API Call ErrorTaxis: we weren’t keen on trying the taxis in Egypt, as we were still intimated, not wanting to get taken for a ride (no pun intended!), and Cairo cabs in particular have a bad reputation for milking as much money out of tourists as they can. As it turned out since we booked a tour for Egypt, there wasn’t any need for them. Our first foray into Jordan proved quite manageable. We probably paid more than necessary for the ride from the ferry into Aqaba, but the driver was kind and friendly, and we didn’t feel ripped off, and that’s what really matters. We took a taxi to Wadi Rum (arranged by our tour guides there) without any trouble, and again from Petra to Dana. By the time we got to Amman, we didn’t think anything of flagging down a taxi to take us across town, especially as they are quite supposed to use their meters. A trip clear across town ended up costing us less than $4 (and this in a country whose costs are generally only slightly less than back home).
Food: Real Arabic Restaurants (that don’t generally cater to tourists), don’t usually offer knives – spoon and fork only. Much is eaten with hands, and bread is used for scooping/dipping. Music videos are very popular (a little less so in Syria) – on in the background, and in place of sports programming in restaurants. Fast food chains offer full service – they will bring the food to the table when it’s ready, and clear the trash when done (they’ve taken it from our hands when we tried to do it ourselves). Restaurant chains generally cleaner than some back home. Not to say that we’ve been visiting many chains – mainly in search of McToilets, or on occasion for Western comfort food.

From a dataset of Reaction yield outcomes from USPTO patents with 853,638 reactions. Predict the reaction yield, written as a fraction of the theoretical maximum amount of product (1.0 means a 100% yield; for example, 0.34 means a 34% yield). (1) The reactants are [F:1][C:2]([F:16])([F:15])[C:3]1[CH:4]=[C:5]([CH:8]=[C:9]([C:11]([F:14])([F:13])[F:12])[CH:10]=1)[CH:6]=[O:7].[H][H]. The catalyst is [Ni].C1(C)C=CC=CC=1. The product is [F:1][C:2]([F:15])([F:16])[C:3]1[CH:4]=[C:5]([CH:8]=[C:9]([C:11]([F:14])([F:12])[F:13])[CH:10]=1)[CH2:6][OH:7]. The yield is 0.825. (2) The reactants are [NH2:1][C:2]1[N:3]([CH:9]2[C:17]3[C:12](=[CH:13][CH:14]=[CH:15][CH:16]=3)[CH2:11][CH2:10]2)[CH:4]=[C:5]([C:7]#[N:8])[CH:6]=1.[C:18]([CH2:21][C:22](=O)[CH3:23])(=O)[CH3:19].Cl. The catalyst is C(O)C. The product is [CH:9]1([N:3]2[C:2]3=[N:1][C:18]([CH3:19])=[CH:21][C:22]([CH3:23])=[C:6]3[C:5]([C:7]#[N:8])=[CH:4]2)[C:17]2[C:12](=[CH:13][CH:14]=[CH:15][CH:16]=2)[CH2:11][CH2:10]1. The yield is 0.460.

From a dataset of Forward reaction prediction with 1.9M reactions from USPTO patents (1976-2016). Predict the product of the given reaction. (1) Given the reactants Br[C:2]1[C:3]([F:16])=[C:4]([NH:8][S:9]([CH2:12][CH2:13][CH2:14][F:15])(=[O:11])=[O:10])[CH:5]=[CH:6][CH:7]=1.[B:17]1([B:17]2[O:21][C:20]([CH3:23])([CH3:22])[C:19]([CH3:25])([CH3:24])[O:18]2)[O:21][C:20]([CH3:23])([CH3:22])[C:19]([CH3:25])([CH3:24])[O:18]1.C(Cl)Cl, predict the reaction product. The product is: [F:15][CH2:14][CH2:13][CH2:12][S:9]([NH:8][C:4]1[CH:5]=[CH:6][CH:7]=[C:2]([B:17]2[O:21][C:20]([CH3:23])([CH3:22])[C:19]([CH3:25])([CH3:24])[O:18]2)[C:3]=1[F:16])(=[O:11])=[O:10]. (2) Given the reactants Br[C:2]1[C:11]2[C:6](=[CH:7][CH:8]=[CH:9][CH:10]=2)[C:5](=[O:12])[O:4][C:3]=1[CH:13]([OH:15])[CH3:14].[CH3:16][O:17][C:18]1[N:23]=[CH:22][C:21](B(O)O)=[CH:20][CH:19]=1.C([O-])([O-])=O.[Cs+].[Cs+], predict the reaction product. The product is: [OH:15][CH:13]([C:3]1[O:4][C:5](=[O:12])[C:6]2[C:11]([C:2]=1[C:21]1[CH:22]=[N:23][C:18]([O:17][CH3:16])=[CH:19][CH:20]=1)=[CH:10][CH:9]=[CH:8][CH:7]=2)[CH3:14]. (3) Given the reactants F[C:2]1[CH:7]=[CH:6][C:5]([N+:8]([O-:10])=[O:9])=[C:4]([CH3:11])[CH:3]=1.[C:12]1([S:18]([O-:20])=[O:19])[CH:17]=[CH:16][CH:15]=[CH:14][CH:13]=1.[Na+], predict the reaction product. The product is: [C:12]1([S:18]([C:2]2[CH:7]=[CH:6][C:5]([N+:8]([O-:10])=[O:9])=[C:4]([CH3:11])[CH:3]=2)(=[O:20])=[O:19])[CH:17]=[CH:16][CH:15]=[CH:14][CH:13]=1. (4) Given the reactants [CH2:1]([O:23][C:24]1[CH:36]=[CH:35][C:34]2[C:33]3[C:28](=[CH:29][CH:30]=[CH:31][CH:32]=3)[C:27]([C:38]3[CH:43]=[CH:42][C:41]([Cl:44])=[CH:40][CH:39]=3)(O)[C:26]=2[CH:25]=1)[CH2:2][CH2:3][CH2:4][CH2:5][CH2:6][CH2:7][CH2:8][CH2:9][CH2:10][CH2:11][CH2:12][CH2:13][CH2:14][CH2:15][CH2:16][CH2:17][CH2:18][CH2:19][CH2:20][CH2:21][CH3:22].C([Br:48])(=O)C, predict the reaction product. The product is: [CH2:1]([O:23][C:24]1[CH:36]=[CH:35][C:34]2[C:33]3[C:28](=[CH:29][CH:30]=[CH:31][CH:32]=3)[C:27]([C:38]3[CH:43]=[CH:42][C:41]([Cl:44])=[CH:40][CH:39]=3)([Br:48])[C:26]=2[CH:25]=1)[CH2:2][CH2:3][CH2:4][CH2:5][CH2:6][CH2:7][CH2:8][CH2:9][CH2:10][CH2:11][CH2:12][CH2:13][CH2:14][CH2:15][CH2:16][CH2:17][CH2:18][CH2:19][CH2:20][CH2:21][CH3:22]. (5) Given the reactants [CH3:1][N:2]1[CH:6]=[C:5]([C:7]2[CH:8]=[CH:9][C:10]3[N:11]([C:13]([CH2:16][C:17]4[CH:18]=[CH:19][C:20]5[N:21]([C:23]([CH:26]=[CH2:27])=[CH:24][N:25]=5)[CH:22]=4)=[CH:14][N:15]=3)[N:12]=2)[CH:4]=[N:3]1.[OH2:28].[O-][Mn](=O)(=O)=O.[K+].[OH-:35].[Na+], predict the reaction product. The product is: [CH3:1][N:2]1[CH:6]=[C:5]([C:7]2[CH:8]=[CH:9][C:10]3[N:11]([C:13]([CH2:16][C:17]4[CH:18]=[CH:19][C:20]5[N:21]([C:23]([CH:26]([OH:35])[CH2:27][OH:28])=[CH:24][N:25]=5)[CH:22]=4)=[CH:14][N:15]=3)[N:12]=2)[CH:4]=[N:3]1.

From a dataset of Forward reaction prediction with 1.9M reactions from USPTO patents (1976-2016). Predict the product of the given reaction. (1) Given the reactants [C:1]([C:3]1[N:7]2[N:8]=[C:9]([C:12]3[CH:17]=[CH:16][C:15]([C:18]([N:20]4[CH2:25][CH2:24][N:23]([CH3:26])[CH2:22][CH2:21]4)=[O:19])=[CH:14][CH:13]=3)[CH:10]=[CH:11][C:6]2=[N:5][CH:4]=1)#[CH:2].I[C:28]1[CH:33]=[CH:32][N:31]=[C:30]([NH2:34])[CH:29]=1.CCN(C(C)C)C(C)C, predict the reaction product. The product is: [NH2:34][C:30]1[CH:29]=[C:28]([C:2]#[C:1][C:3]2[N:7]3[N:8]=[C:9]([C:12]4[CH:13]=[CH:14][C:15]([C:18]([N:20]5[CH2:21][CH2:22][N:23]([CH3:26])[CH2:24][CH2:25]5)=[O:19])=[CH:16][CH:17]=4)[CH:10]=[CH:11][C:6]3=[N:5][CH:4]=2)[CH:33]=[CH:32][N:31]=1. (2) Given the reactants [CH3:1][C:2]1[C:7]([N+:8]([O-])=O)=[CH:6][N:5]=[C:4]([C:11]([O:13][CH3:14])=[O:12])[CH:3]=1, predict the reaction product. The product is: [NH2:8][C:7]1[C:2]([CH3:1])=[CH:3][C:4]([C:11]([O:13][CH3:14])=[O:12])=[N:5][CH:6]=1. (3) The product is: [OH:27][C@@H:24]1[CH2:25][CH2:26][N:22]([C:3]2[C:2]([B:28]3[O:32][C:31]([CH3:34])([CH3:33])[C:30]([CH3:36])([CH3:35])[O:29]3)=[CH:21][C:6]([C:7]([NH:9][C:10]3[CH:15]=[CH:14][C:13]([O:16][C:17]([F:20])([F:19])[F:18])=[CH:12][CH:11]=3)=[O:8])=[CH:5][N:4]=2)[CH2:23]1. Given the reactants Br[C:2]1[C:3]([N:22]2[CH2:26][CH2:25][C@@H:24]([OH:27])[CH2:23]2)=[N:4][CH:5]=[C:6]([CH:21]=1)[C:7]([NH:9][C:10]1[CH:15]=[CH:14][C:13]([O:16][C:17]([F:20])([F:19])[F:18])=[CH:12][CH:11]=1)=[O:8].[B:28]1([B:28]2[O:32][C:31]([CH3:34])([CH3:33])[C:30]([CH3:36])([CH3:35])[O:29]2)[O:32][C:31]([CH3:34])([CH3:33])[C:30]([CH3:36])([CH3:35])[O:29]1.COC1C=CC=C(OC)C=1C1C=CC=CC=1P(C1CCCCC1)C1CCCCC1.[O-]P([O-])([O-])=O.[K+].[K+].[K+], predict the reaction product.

The pricing has been different (more random in Jordan than elsewhere) – cheap taxis, and import foods, when found, quite expensive. Some fruit at the Safeway in Amman was close to $12/kg!! Oreos, which we didn’t buy, were 3 times more than the local brand. Nescafe is very popular – even if ordering ‘American Coffee’ in some places, I’ve gotten Nescafe. Not a fan of the Turkish (or Arabic) coffee, which is not served with milk. It’s not only strong, but tastes like it is made with green coffee beans (ie, not yet ripened, or not roasted the way we are used to).
Potatoes are generally only available fried – no boiled, broiled, baked, mashed, etc. Don’t know about Neil, but I’m getting a little tired of fries (though I know that they know how to boil potatoes – the very nice restaurant owner in Palmyra sent up boiled potatoes to our room after hearing that I wasn’t feeling well).
Cucumber and tomatoes are the most common veggies – add some oil and salt, sometimes parsley and/or lettuce, and you have Arabic salad. Pudding and sweets are very popular here, and mostly good.
Breakfast has been hard to find – in local restaurants it consists of fuul (mashed fava beans, I think), falafel (balls made of mashed chick peas), bread, boiled egg, cheese, (olives in Syria), etc. Getting fried eggs has been an adventure; they were easier to find in Egypt, which is expected due to the much higher number of tourists. Crepes seem to be showing up on the menu a little more as we move north. We’ve gone to high-end hotels a couple of times for the breakfast buffet, which was very well worth it – everything you can think of except bacon/ham.
Juice stands are very common – fresh fruit is cheap, as is the juice. It was more expensive (relative to other things) in Jordan, but as mentioned, their pricing seemed more random – we had taxi rides cheaper than a fresh juice in Amman. Falafel and shwarma (donair) are the cheap and fast food staples, as is kebab – shish (lamb), meat (beef?), or chicken. Getting dairy has been challenging. We don’t like plain yogurt (and I think I may have gotten food poisoning from it Palmyra, as despite not liking it, I’ve been trying to eat it with jam anyway); we’ve been getting small amounts of cheese (it’s quite readily available, it’s just mostly in the form of soft cheese and is strong for our tastes); we’ve had ice cream a few times (something that they do very well in the region) – banana splits and milkshakes seem quite popular.
We saw a lot of Canada Dry in Damascus, including a fruit blend that we’ve not seen before – anyone know if this is actually available in Canada? It’s odd that Damascus was the first place we saw Canada Dry, seeing as the tout response to our nationality in Egypt was “Canada Dry, Never Die!” (after hearing that several times a day, it got REALLY annoying).